BP’s 2020 Review Shows Surge In Renewables

The annual energy review by BP showed that in 2020, there was rapid expansion of wind and solar power capacity while there was a significant drop in global energy demand because of the Covid-19 pandemic. However, BP also noted in the report that these statistics were not yet reflective of a “decisive shift” towards renewable energy in a manner that the United Nations climate goals are achieved.

BP’s 2020 Statistical Review revealed that the largest drop in carbon emissions in more than 75 years was noted last year which put the globe closer to the path needed to achieve a target of restraining global warming below 2 degrees Celsius within this century.

“Importantly, there was no sign of the decisive shift envisaged” by the less than 2 degrees Celsius scenario, BP Chief Economist Spencer Dale said in remarks ahead of the release of the review, which is seen as a benchmark for the industry.

“There is a good chance that much of that dip proves transitory,” he said, adding that changes in 2020 were induced by the pandemic and the world still needed “tangible, concrete differences” to meet climate targets.

There was a 4.5 per cent drop in demand for energy globally in 2020 because of the global economic slowdown last year as countries imposed strict lockdowns and other restrictions to curb the spread of the Covid-19 pandemic. The review noted that the drop was largely driven by a 9.3 per cent drop in oil consumption globally.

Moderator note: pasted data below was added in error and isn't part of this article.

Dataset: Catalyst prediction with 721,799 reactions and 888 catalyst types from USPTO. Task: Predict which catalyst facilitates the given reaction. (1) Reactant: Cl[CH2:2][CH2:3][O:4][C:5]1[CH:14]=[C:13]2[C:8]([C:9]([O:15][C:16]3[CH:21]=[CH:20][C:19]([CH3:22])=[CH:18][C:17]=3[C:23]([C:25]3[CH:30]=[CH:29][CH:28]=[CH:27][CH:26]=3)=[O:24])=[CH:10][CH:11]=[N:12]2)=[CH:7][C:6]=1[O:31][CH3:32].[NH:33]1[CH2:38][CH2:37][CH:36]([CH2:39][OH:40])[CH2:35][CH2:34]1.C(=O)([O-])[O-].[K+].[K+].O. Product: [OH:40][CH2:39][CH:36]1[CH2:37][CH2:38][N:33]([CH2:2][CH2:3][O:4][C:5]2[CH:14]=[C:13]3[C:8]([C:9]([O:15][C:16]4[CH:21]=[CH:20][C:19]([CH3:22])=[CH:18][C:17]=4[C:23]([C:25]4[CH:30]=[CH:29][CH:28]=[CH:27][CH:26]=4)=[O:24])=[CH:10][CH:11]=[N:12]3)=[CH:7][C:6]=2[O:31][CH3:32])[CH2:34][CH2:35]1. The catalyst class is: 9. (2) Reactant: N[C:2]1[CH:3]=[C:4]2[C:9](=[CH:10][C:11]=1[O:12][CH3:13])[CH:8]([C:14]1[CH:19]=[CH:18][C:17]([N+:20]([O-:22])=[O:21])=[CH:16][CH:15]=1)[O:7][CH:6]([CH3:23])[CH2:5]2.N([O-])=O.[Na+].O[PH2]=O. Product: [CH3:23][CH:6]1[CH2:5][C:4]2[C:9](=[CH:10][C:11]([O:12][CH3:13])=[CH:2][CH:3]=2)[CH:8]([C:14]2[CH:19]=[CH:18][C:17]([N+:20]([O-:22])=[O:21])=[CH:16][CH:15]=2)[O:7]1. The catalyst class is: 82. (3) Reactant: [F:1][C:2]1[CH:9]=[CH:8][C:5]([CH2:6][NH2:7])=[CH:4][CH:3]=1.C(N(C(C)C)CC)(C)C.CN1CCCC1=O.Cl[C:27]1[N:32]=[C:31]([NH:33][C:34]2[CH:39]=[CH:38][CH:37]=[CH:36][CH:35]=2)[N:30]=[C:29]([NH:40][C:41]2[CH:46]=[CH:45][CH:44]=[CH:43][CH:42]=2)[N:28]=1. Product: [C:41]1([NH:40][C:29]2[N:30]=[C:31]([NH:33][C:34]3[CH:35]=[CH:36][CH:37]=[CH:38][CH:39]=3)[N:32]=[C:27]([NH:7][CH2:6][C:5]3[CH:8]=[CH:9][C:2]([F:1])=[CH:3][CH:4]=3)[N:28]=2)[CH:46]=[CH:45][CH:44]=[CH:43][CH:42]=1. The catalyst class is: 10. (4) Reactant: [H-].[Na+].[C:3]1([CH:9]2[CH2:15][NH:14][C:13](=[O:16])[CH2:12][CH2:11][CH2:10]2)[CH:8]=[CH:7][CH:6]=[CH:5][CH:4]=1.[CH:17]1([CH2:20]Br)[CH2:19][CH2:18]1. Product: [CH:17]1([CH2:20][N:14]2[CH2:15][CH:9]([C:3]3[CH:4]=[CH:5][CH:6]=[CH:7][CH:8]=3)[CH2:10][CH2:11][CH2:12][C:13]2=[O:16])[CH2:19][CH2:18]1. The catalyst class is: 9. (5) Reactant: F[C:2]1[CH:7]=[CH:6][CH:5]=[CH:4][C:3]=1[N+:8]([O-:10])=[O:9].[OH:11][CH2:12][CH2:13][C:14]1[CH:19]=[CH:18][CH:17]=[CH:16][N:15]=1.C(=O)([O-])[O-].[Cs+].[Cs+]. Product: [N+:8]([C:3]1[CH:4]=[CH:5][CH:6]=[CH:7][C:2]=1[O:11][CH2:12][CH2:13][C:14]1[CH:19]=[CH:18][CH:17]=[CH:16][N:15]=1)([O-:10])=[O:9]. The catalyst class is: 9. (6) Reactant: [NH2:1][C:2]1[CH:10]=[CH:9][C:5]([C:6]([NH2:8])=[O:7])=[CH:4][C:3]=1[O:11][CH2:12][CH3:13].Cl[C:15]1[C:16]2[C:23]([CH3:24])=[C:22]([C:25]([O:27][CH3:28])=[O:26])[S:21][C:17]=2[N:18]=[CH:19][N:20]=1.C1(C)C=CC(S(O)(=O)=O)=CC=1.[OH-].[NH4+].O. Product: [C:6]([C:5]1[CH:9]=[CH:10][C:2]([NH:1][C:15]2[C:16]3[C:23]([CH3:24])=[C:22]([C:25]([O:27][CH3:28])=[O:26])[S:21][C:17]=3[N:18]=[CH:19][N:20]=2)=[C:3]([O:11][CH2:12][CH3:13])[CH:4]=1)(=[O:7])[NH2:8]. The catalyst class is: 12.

Global oil demand dropped by about 20 per cent or 20 million barrels per day at the lowest point of drop in oil demand in April 2020.

“This is just off the charts relative to anything seen in history,” Dale said and added that the drop in energy demand and use would get reversed with revival of economies after the end of the global health crisis.

The review noted that there was a 6.3 per cent drop in heat-trapping carbon emissions last year which was the largest fall since the Second World War and it broke a steady rise in recent years even as various governments were implementing policies and measures faster to tackle climate change and global warming.

One of the largest energy companies of the world, BP itself has set a target of reducing emissions from the oil and gas it produces to net zero by 2050 with increasing pressure on the global energy industry to reduce greenhouse gas emissions.

“The trends we’re seeing here are exactly the trends we’d want to see as the world transitions to net zero – strong growth in renewables. Crowding out coal is exactly what the world needs to see,” Dale said.

Governments have also been called upon to impose a price on carbon emissions so that the use of renewables and low-carbon energy is boosted.

“The increase in installed capacity last year was 50% bigger than at any time seen in history, despite the world (being) in turmoil, despite the largest peace-time recession,” Dale said.

(Adapted from TheGlobeAndMail.com)



Categories: Economy & Finance, Regulations & Legal, Strategy, Sustainability, Uncategorized

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